In both West and East it is vital for us to learn to distinguish between Scripture and culture, and between those things in culture which are inherently evil and must therefore be renounced for Christ’s sake and those things which are good or indifferent and may therefore be retained, even transformed and enriched.
In the West, according to the authors of God’s Lively People (Fontana 1971),
‘our congregations demand from every new member not only a conversion but also a change in culture. He has to abandon some of his contemporary beliefs and to accept the older patterns prevalent among the majority of the congregation. The new Christian has to learn the old hymns and to appreciate them. He has to learn the language of the pulpit. He has to share in some conservative political opinions. He has to dress a bit oldfashioned… In brief, he has to step back two generations and undergo what one may call a painful cultural circumcision’ (p.206).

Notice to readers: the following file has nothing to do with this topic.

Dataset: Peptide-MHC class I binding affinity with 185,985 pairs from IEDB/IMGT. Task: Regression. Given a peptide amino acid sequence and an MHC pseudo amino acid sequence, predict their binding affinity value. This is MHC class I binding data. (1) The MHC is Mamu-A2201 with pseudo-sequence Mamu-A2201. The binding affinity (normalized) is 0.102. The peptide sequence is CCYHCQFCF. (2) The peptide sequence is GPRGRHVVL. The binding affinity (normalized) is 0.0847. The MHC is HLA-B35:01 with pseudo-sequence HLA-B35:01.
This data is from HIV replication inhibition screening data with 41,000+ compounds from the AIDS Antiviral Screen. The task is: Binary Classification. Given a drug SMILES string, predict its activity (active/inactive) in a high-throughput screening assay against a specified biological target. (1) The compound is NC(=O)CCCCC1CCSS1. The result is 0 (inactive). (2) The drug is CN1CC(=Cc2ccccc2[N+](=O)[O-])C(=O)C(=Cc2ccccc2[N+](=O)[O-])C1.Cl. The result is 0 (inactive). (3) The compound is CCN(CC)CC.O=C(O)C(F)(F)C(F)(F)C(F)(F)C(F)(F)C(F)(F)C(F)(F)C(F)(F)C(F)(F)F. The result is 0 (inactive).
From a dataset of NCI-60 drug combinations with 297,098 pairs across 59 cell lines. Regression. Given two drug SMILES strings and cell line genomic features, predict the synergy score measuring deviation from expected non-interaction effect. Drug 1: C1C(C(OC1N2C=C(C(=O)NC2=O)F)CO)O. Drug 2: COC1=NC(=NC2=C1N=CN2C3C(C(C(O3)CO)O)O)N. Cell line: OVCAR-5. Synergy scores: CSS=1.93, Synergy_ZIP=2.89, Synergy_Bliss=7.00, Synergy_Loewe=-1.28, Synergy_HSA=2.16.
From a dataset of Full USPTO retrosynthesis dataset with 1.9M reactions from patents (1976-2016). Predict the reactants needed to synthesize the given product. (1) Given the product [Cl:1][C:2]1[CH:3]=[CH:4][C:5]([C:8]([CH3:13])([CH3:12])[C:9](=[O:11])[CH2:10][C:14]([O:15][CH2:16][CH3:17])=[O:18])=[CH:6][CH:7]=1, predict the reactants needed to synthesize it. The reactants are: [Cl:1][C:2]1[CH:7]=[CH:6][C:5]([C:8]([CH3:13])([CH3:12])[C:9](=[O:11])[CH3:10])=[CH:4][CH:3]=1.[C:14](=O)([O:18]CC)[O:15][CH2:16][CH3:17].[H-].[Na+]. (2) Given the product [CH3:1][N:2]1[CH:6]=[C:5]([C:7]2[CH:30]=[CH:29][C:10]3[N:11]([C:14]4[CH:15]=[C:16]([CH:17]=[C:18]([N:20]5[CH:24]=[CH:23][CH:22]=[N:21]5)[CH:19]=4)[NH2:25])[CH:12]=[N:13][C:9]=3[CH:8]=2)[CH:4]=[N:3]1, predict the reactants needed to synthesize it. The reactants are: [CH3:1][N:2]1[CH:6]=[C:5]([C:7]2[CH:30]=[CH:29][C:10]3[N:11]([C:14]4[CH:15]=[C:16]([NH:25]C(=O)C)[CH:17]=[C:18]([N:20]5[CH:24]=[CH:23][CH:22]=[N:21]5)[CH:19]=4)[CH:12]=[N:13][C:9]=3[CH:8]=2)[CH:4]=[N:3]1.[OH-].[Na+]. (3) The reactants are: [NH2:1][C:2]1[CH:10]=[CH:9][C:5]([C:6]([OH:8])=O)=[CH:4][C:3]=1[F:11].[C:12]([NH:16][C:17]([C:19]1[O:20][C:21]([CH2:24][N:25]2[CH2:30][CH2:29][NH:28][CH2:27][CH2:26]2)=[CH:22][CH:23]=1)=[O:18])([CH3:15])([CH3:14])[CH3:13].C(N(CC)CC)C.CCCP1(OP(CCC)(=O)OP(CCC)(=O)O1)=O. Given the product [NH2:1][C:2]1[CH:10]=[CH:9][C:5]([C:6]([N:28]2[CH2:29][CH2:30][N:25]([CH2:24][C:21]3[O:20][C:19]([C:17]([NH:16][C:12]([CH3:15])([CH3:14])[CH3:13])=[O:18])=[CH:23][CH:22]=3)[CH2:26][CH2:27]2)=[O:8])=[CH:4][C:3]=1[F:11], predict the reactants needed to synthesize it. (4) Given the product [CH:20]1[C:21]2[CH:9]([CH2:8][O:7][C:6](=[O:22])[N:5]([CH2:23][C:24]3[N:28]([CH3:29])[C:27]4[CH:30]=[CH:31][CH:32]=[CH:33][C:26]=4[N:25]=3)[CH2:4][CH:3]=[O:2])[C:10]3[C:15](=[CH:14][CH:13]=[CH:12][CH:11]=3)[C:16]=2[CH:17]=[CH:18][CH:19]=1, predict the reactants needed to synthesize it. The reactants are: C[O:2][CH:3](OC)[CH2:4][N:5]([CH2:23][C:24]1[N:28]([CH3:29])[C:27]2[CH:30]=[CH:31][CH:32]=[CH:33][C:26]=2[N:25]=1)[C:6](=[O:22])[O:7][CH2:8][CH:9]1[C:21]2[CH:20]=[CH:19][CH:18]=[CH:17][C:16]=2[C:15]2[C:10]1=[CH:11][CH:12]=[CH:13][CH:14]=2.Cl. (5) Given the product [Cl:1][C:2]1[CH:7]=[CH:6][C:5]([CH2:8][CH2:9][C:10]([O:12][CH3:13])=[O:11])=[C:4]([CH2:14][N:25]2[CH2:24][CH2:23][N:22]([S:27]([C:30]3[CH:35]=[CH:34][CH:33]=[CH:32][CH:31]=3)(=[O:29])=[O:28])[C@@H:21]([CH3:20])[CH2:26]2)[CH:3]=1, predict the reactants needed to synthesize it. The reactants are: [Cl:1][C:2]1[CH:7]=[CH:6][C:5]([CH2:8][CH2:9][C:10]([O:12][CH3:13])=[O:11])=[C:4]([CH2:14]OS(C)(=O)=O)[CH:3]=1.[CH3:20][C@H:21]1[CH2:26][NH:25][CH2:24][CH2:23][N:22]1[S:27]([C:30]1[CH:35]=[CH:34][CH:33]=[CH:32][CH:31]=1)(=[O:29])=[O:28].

Similarly Bishop David Sheppard writes that ‘few are able to be as objective as the shop steward who said that churches require you to do a crash course in middle-class behaviour, rather than to learn Christian maturity’ (Built as a City, p. 50).
John Stott, Christian Mission in the Modern World, p. 122-123.